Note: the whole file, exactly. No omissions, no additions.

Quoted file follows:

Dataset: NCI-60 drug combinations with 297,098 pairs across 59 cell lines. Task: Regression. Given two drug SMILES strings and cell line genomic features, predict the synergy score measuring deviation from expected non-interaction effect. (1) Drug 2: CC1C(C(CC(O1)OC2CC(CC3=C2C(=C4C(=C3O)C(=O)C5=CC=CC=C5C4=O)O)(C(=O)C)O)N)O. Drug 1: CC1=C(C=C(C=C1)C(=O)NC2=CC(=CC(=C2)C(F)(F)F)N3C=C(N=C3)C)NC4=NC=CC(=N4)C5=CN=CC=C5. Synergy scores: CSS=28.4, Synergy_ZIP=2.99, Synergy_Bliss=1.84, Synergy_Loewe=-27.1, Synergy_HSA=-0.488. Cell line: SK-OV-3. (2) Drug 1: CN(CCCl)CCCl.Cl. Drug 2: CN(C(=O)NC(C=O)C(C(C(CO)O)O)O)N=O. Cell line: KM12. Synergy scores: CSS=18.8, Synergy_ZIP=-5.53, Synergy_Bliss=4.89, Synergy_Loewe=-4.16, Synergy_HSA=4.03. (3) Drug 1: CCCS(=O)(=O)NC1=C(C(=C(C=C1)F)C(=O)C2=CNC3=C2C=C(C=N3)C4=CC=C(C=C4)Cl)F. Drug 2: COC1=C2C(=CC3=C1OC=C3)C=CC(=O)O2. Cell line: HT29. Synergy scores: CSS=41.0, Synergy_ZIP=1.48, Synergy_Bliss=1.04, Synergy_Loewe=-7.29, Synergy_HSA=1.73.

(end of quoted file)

Dataset: NCI-60 drug combinations with 297,098 pairs across 59 cell lines. Task: Regression. Given two drug SMILES strings and cell line genomic features, predict the synergy score measuring deviation from expected non-interaction effect. (1) Drug 2: CC1C(C(CC(O1)OC2CC(CC3=C2C(=C4C(=C3O)C(=O)C5=CC=CC=C5C4=O)O)(C(=O)C)O)N)O. Drug 1: CC1=C(C=C(C=C1)C(=O)NC2=CC(=CC(=C2)C(F)(F)F)N3C=C(N=C3)C)NC4=NC=CC(=N4)C5=CN=CC=C5. Synergy scores: CSS=28.4, Synergy_ZIP=2.99, Synergy_Bliss=1.84, Synergy_Loewe=-27.1, Synergy_HSA=-0.488. Cell line: SK-OV-3. (2) Drug 1: CN(CCCl)CCCl.Cl. Drug 2: CN(C(=O)NC(C=O)C(C(C(CO)O)O)O)N=O. Cell line: KM12. Synergy scores: CSS=18.8, Synergy_ZIP=-5.53, Synergy_Bliss=4.89, Synergy_Loewe=-4.16, Synergy_HSA=4.03. (3) Drug 1: CCCS(=O)(=O)NC1=C(C(=C(C=C1)F)C(=O)C2=CNC3=C2C=C(C=N3)C4=CC=C(C=C4)Cl)F. Drug 2: COC1=C2C(=CC3=C1OC=C3)C=CC(=O)O2. Cell line: HT29. Synergy scores: CSS=41.0, Synergy_ZIP=1.48, Synergy_Bliss=1.04, Synergy_Loewe=-7.29, Synergy_HSA=1.73.